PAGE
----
By Brett Larson, January 2, 2015
Year in, year out, the boundaries of the 1855 Mille Lacs Reservation come up in news stories and conversations among Band members and non-Indians alike.
Protecting sovereignty and defending the Reservation is at the top of the agenda of Mille Lacs Band leaders. “Our sovereignty is our sword and our shield,” said Chief Executive Melanie Benjamin. “My job is to make sure future generations won’t have to work so hard to defend our sovereignty as past generations have.”
Those efforts have kept Melanie busy in recent months, as she has traveled to Washington and St. Paul to follow a variety of issues.
Although the legal details can be complicated, the basic conflict over the boundaries is simple: The Mille Lacs Band and the United States government believe the 61,000-acre 1855 reservation still exists, while Mille Lacs County and the State of Minnesota say it was disestablished by treaties and laws that came later in the 1800s.
The original reservation included the townships of Kathio, South Harbor and Isle Harbor, but according to the County, tribal jurisdiction only applies on a few thousand acres of trust land (see sidebar, “What is Trust Land?”).
The Band has always said that exercising its sovereignty within those boundaries will not hurt non-Indian neighbors, and may even help them, yet State and County government officials have used the issue to spread unwarranted fear that living on a recognized reservation will damage their quality of life.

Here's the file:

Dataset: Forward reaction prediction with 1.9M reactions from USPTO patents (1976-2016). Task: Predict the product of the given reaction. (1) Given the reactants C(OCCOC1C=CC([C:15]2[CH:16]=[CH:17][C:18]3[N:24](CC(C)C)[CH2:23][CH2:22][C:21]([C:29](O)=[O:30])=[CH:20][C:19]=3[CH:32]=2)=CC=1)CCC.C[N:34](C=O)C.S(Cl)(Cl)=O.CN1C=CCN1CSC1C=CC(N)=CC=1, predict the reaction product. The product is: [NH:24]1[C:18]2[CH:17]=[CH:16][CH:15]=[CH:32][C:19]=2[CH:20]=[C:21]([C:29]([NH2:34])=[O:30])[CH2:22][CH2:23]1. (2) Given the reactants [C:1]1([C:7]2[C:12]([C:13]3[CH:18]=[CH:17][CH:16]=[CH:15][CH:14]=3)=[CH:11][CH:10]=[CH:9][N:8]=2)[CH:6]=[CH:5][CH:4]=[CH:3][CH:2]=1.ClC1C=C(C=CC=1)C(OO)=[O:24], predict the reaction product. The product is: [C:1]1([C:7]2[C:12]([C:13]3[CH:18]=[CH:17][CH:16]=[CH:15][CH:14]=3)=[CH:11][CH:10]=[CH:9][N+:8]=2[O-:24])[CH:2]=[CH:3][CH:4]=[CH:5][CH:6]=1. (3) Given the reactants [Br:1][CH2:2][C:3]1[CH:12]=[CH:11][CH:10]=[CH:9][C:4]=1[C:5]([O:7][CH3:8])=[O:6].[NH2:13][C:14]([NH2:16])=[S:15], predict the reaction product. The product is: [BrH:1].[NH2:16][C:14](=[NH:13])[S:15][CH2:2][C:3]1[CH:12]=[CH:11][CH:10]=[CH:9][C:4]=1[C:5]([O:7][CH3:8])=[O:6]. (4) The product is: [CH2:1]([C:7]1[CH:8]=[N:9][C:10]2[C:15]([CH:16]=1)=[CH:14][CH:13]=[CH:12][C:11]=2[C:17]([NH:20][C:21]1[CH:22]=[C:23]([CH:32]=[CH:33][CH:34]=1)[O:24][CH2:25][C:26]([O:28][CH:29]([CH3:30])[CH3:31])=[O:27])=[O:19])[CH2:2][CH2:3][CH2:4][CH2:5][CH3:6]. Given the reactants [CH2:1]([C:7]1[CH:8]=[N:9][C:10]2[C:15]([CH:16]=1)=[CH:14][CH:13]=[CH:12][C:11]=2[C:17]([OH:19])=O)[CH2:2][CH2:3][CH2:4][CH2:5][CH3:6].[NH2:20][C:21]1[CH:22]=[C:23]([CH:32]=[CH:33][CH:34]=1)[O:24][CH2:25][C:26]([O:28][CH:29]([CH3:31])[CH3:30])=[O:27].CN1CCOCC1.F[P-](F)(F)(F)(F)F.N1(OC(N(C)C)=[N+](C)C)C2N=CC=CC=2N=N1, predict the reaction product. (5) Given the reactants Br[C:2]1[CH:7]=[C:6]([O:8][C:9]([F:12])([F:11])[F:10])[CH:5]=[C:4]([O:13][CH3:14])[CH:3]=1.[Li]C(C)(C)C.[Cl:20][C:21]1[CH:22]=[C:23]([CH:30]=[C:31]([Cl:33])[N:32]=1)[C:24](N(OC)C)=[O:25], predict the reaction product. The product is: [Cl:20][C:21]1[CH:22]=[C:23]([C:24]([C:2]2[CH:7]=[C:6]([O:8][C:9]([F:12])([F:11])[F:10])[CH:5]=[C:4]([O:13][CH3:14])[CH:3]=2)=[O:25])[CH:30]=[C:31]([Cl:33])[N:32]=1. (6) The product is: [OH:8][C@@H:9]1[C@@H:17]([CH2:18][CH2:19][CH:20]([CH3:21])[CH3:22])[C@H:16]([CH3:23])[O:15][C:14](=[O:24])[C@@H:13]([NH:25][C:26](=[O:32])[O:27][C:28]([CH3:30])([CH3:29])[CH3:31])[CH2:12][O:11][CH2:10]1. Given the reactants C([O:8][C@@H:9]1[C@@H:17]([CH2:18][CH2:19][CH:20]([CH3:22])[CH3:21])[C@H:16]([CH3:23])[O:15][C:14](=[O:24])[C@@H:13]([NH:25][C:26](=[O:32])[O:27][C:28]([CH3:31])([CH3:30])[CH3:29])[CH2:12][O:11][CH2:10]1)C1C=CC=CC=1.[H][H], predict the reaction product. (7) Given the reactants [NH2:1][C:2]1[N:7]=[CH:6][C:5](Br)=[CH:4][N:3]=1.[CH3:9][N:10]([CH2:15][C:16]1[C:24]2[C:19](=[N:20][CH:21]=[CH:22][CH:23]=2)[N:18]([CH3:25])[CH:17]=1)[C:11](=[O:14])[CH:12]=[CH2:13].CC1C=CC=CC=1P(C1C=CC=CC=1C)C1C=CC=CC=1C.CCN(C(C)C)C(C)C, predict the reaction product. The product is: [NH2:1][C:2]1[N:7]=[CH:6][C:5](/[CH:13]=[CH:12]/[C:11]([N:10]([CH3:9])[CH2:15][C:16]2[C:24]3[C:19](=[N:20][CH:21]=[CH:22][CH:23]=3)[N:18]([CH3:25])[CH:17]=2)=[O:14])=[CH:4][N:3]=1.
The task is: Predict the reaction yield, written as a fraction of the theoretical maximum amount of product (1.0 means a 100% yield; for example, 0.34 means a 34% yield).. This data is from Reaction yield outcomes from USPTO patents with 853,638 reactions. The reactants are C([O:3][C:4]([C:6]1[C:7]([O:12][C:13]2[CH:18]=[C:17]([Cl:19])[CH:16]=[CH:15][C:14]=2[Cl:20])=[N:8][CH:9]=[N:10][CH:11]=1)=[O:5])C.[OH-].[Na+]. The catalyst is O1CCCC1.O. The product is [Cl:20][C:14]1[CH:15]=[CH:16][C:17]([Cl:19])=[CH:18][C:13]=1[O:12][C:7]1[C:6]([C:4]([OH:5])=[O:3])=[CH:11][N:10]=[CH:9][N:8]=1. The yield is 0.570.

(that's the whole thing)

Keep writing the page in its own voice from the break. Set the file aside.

In 2001, Mille Lacs County attempted to bring the issue into federal court, but the case was dismissed because the County couldn’t prove that anyone was being harmed over the dispute.
The “boundary case,” as it became known locally, had its roots in local anger over the 1837 Treaty case, and its repercussions are still felt as the County continues to deny the existence of the reservation.
From treaty rights to boundaries
In 1999, the U.S. Supreme Court ruled in favor of the Band in Minnesota v. Mille Lacs Band of Chippewa Indians — commonly known as “the 1837 Treaty case.”
Even today, some of the Band’s neighbors don’t understand or acknowledge that Band members’ rights were systematically denied by the State of Minnesota for decades, or that the exercise of those rights is a central part of Anishinaabe culture and identity.
Individuals and groups have tried to push the issue of tribal netting back into court. Some continue to blame gillnetting — a centuries-old cultural tradition at Mille Lacs — for declines in the walleye population, even though DNR studies and independent research have shown that netting is not to blame.
Another outgrowth of that bitterness was the County’s denial of the existence of the Mille Lacs Reservation. After the 1837 Treaty case was lost in federal court, residents of the north end of Mille Lacs County chose Frank Courteau, a well-known opponent of Indian treaty rights and tribal sovereignty, to represent them on the County Board.
Courteau immediately began raising the boundary issue, which led to negotiations with the Band over jurisdiction. Tribal negotiators agreed that the Band would not attempt to tax or zone non-Indians within the Reservation boundaries, but that was not enough for the County commissioners. They wanted the Band to admit that the Reservation had been disestablished.
The County was not persuaded by the fact that the federal government had recognized the reservation in federal statutes and administrative decisions, on maps, and in government communications, including a 1991 legal opinion by the United States Department of the Interior Solicitor’s Office in Minneapolis.